There are six official fast days in the Jewish calendar. After a fast often people get sick when they eat. What type of food or drink is the best way to break the fast and avoid becoming ill?
A person should eat light foods slowly. I often take a break while eating so as to space the food out.
The first thing I do is drink a large cup of water, and then wait. At least 5 minutes, 15 is better.
Usually after a fast you need water more than food, and by not eating you let the water absorb better. If you are feeling really weak, then also drink some (like 1/4 cup) grape or orange juice, to give some carbs with the water.
After waiting I have cake or any other carb, but not a protein. Along with juice or soymilk (again a carb - I would not do milk personally). But not too much!!! Not even enough for you to feel full. Grapes are good too - they are both water and carbs.
Let that digest for a while, half hour to an hour. Then you can eat a regular meal.
Note that the acidity of the orange juice may not agree with some people, you'll have to see how it works for you.
One should break a fast with easily digestible foods (which are usually not meat). One should rehydrate and eat easily digestible foods as well as foods that provide water and protein.
For starters, experts recommend that people break a fast (however long it be) slowly with foods that are easily digestible to help avoid gastrointestinal problems. Quickly consuming foods that are hard to digest and heavy in the stomach, such as bread, fried foods, full fat dairy products and of course meat, can make one feel ill.
Because of these biological changes, overeating immediately following a fast is much worse than overeating at any other time. Your system needs time to readjust back to normal digestion and assimilation. Not taking the proper measures can result in stomach cramping, nausea, and even vomiting.
The adjustment period necessary is based on the length of the fast. Four days is considered adequate for any of the longer fasts, 1-3 days for shorter fasts, and just a day or so for one-day fasts.
The most nutritious and easy-to-digest foods are used to break a fast initially, gradually adding more diversity and complexity over time.
The type of fast employed will determine the type of foods you use to break it. While juice or fruit are good for breaking a water fast, obviously, they aren't very helpful in breaking juice or fruit fasts.
To help you determine when to introduce the different food groups, use the following list. It begins with those that are easiest on the system and can be introduced early on, and progresses to those that should be added later.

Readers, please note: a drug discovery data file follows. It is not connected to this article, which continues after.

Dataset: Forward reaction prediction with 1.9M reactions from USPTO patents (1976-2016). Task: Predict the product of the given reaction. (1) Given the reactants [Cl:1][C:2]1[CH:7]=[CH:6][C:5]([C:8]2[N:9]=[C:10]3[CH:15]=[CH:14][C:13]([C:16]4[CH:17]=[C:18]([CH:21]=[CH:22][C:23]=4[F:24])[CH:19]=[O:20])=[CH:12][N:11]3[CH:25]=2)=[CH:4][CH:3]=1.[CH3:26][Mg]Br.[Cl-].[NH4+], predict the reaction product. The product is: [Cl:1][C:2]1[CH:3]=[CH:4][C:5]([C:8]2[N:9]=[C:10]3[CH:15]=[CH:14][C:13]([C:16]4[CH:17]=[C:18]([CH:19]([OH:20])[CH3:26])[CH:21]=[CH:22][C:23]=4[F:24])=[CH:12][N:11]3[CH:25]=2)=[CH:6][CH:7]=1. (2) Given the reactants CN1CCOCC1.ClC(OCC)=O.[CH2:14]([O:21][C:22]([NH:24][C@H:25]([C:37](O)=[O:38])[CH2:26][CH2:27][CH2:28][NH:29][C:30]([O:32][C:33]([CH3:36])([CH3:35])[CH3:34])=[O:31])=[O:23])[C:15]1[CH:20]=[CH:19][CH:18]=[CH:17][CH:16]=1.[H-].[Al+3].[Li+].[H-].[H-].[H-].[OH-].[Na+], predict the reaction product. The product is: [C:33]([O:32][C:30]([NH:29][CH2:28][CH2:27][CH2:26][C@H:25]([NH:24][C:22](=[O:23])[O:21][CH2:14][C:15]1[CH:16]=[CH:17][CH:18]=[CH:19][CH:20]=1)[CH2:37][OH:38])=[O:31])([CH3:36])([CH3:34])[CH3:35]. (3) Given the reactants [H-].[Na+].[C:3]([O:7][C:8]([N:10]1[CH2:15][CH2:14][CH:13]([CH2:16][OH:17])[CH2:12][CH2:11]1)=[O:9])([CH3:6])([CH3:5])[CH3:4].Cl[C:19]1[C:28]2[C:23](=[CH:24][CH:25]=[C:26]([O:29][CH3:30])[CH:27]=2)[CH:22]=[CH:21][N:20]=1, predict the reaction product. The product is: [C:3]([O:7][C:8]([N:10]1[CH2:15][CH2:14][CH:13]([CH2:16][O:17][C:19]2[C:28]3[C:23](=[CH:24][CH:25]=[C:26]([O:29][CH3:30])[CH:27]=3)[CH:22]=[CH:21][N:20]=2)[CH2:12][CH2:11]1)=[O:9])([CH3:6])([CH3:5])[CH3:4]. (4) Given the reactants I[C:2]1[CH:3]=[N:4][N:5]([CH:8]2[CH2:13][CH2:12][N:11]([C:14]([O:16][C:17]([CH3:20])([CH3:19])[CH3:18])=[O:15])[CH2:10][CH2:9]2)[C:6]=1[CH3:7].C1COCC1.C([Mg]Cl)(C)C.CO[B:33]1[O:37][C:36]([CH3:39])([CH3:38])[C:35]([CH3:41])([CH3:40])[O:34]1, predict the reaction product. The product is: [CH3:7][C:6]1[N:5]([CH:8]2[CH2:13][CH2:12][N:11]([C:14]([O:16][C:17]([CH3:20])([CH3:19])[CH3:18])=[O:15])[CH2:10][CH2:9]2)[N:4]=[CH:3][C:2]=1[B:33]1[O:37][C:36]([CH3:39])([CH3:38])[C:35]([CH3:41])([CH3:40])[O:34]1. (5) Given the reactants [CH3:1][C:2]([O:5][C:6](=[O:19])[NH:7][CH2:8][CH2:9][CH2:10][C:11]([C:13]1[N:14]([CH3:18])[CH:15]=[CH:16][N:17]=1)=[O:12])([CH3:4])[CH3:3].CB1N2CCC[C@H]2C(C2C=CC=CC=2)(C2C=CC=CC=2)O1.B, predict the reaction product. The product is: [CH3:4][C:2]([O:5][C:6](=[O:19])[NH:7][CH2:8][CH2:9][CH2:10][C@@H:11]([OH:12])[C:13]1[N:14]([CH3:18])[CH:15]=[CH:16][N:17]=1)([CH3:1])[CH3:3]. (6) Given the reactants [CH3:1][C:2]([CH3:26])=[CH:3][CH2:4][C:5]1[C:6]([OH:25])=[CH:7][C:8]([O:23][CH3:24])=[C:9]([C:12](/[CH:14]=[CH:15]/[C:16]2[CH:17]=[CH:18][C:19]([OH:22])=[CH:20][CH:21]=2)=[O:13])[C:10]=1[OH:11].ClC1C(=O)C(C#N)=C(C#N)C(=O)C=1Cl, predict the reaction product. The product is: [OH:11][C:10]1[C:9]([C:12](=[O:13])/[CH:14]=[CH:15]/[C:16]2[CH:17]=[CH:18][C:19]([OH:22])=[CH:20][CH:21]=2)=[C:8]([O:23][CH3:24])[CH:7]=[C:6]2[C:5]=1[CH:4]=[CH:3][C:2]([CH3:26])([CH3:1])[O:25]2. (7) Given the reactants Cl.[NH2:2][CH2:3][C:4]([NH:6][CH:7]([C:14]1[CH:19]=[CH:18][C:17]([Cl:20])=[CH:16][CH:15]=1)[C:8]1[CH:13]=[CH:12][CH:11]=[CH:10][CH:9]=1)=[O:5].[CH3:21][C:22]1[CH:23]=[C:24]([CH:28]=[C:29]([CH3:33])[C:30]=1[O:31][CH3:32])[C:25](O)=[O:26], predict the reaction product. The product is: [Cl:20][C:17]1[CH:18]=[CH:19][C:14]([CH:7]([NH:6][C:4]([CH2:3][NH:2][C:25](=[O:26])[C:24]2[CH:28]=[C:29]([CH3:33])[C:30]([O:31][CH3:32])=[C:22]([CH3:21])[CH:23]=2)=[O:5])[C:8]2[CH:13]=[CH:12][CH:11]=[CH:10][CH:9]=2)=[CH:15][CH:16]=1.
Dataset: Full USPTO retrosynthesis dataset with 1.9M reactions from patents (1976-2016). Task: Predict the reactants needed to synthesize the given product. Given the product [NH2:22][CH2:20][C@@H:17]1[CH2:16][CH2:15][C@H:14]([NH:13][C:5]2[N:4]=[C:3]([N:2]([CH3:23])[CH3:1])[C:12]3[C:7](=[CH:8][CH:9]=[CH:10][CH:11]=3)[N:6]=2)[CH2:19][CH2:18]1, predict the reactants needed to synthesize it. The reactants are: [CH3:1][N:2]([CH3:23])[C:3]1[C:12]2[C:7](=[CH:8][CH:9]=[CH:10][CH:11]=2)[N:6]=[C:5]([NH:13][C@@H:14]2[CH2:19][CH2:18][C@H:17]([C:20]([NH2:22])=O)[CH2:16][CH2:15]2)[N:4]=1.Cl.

Depending on the length of your fast, you may go through the list in one day or in 4 days. And you certainly don't need to eat everything on the list, it's just a general guideline.
fruit and vegetable juices
vegetable or bone broths
yogurt (or other living, cultured milk products), unsweetened
lettuces and spinach (can use plain yogurt as a dressing and top with fresh fruit)
cooked vegetables and vegetable soups
well cooked grains and beans
nuts and eggs
milk products (non-cultured)
meats and anything else
Any of the first three items are good for that initial "breaking" of a fast, that first thing you eat; raw fruit being the easiest and most popular.
According to this article by Dr. Michael M. Segal MD PhD:
Even people who have prepared well for fasting will be hungry after Neila. Be sure not to eat food too quickly at the post-fast meal. Begin the break-fast meal with several glasses of fluid: these counteract the dehydration and occupy space in the stomach, discouraging you from eating too rapidly. Also be careful about eating high salt foods such as lox, since you will still be a little dehydrated and will need to drink a lot of fluids to avoid waking up extremely thirsty in the early morning hours. Expect to drink as much fluid in the post-fast evening as you drink in a regular day.
I know a family that breaks its fast on coffee and dry cereal. Some of them also have light cake (like sponge cake, not a brownie or anything with cream) or orange juice. This kind of food is chosen specifically because of the considerations mentioned in the question: that heavier food would make them sick.
That said, I have no reason to think it's the best way to break a fast, which is what the question asks for.
It really depends on the person. I do best with lighter foods high in protein and liquid content while average in sugar, but some people I know prefer breaking their fast on a nice, juicy steak, believe it or not.